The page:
Highlighting that a Baptist church recently canceled one their events due to a swirling controversy over their views on the Bible, Christian couple Michael and Lisa Gungor of the Grammy nominated, Dove award-winning band Gungor affirmed their faith in God Wednesday and insisted that "NO REASONABLE PERSON takes the entire Bible completely literally."
In their most recent explanation of their theological position, Gungor tweeted late Wednesday night: "For those who heard rumblings of apostasy or scandal, we'd like to clear the air. Fundamentalists, 'I'm with you.'"
Included with the tweet was a link to a blog post, titled "I'm With You," from Michael Gungor addressing the ballooning controversy and apologizing to fans who may have been under the impression that they were fundamentalist Christians.
"I am sorry to any fundamentalists that have felt confused or tricked or something by us in this issue. We have always tried to be upfront about our wrestling with doubts and questions of faith," Michael Gungor wrote in his closing statements of the post.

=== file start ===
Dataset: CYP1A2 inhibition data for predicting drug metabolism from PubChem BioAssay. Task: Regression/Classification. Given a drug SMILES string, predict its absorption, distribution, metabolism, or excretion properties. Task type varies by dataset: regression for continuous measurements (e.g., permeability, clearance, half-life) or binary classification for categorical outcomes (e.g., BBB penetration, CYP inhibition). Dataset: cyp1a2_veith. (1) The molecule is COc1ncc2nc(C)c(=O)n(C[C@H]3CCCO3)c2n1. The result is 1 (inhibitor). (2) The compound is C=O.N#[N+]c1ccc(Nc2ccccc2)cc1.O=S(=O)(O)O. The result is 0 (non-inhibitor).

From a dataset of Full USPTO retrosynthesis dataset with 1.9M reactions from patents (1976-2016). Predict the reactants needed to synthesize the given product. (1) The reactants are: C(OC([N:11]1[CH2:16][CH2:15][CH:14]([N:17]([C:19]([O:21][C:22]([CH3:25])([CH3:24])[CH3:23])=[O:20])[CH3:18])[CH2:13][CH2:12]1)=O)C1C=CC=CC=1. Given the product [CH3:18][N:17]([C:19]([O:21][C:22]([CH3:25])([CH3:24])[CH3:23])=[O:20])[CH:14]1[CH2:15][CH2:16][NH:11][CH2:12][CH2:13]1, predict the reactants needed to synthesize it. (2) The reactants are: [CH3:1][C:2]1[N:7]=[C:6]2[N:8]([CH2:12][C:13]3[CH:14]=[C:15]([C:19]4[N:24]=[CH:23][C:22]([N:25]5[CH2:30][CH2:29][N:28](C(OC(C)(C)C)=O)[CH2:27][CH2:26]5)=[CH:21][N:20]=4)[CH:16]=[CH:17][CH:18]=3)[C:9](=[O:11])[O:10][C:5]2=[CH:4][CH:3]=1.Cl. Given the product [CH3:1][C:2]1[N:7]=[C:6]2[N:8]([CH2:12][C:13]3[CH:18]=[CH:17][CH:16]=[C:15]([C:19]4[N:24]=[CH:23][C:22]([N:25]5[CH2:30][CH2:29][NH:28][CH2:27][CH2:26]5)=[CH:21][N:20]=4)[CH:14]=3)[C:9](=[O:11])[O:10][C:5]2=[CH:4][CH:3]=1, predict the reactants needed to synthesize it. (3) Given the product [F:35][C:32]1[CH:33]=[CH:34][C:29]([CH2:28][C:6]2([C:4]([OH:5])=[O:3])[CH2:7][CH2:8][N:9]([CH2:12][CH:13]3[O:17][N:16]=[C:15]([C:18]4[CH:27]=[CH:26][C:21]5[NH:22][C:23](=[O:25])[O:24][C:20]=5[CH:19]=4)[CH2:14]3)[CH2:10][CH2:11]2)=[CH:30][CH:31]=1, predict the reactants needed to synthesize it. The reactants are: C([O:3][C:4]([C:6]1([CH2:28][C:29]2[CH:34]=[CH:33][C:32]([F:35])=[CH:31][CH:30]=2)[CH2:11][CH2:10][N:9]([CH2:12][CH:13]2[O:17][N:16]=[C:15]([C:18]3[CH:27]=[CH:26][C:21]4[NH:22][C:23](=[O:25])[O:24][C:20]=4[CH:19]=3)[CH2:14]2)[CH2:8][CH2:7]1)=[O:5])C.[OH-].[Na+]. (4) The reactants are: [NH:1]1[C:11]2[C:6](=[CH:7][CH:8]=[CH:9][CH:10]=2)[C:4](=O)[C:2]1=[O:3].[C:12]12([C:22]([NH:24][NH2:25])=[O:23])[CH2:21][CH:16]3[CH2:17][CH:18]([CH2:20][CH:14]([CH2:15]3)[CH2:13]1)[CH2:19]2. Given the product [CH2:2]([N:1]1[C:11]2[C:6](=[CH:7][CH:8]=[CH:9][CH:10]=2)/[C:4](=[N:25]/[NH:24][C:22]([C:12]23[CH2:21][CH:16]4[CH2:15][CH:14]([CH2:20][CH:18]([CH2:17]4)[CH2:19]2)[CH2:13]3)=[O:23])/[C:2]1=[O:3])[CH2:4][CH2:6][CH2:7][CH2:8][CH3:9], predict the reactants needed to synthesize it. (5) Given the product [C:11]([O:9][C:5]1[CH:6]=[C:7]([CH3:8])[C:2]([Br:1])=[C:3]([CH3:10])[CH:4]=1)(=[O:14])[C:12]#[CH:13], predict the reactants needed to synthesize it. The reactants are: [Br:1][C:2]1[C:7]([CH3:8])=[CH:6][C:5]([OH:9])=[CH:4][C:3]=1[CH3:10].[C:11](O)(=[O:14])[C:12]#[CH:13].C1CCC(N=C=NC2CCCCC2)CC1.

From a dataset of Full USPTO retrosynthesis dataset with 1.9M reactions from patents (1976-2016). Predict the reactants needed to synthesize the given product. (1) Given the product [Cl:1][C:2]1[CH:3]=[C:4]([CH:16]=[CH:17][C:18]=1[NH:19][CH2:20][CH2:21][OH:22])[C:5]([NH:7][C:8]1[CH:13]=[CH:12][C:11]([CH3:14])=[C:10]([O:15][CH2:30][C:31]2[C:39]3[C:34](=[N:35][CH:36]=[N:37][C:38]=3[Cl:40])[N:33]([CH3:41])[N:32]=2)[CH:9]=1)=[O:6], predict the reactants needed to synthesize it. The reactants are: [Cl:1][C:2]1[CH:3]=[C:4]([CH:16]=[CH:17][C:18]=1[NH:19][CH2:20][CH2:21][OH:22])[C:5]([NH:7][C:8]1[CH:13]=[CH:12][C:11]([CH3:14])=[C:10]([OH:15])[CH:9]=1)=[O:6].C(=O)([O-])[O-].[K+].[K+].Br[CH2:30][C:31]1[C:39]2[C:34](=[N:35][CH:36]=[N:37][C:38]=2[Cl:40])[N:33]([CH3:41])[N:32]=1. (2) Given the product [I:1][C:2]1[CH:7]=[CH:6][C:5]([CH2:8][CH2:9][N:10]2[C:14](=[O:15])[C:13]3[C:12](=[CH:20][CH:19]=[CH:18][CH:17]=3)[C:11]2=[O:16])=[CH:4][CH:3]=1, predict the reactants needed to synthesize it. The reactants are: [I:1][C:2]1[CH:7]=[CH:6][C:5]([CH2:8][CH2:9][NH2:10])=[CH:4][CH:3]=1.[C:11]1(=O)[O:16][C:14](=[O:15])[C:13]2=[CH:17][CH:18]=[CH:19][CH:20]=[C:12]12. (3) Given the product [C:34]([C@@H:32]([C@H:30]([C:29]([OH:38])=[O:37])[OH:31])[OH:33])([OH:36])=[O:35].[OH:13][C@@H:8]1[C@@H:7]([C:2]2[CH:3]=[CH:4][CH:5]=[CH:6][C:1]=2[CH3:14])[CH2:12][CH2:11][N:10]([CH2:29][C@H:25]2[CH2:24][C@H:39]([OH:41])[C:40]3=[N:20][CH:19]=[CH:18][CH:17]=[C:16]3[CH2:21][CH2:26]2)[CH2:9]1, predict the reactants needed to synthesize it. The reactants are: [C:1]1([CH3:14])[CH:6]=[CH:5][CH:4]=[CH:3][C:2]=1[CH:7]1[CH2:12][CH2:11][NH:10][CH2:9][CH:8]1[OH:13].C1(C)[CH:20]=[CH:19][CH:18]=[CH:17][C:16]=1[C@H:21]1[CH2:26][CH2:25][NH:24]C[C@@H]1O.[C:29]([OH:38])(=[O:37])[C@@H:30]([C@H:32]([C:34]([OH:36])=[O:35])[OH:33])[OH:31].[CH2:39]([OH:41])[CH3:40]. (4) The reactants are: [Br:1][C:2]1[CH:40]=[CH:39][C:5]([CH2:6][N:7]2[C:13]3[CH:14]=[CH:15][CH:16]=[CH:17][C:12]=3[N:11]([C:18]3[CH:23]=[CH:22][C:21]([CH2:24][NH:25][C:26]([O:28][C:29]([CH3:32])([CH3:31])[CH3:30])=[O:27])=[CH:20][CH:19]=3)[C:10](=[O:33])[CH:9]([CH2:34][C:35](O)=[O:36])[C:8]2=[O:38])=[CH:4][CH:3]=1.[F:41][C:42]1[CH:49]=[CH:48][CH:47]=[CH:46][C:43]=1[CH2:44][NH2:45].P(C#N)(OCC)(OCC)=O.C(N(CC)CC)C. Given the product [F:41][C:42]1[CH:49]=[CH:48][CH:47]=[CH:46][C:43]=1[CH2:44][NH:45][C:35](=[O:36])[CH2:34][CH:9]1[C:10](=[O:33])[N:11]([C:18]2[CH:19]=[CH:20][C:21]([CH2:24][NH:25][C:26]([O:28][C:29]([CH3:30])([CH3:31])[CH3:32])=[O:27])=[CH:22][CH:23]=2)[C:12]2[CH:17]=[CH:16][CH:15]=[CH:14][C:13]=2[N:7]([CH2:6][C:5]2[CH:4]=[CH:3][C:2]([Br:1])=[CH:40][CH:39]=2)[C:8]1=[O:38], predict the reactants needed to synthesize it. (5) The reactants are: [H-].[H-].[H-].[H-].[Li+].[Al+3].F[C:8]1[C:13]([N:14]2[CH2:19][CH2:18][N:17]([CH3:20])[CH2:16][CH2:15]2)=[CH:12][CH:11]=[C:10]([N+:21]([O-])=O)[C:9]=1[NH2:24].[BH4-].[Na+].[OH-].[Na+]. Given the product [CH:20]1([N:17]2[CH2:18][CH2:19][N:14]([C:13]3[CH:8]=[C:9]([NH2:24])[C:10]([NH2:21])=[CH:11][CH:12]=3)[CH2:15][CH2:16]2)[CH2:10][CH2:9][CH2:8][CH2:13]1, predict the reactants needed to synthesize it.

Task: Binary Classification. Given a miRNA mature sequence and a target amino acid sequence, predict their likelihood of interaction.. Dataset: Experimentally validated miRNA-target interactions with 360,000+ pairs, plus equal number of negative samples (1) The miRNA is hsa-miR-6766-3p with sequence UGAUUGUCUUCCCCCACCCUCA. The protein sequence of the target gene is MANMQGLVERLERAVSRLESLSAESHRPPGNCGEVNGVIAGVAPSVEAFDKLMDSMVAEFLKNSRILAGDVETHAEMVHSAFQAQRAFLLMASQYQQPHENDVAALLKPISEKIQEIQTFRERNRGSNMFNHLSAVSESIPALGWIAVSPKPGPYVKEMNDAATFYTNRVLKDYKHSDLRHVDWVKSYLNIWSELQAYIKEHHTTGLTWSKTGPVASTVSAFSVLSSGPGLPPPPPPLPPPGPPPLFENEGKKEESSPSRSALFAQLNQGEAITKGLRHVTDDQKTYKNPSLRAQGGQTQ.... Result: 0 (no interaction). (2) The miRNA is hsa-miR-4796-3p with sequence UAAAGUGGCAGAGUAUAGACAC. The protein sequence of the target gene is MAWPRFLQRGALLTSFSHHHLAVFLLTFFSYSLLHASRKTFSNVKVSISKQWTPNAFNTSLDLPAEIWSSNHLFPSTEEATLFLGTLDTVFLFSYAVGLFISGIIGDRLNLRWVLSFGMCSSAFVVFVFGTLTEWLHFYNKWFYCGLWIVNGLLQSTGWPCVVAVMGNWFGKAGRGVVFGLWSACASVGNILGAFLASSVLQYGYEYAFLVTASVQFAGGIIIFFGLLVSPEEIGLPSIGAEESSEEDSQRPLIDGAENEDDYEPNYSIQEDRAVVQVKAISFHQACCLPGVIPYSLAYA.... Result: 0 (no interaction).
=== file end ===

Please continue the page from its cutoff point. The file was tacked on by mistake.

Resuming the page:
"Despite our best efforts, people have assumed because we sing a lot about 'creation,' for example, that we must be young-earth creationists. So, no World Magazine, Charismanews, Christian Post, and whoever else is talking about this…Gungor is not, and has never been a fundamentalist band seeking to spread young earth, biblical literalism across the planet," he added.
Gungor said he felt compelled to address the controversy after a Baptist church pulled the plug on one of their events slated for next month. An increasing number of people had also been tackling him about his views on certain portions of the Bible like the story of Noah and the Ark, which he argues should not be taken literally.
"My friend texted me an article that apparently has been spreading around the Internet a bit among evangelical Christians. I looked at it, and didn't think much of it, but over the last two days, I keep hearing about it from people, and then yesterday we actually had a Baptist church back out of a gig next month because of it," began Gungor in the post.
He then explained:
Do I believe God exists? Yes.
Do I believe Jesus is the Son of God? Yes.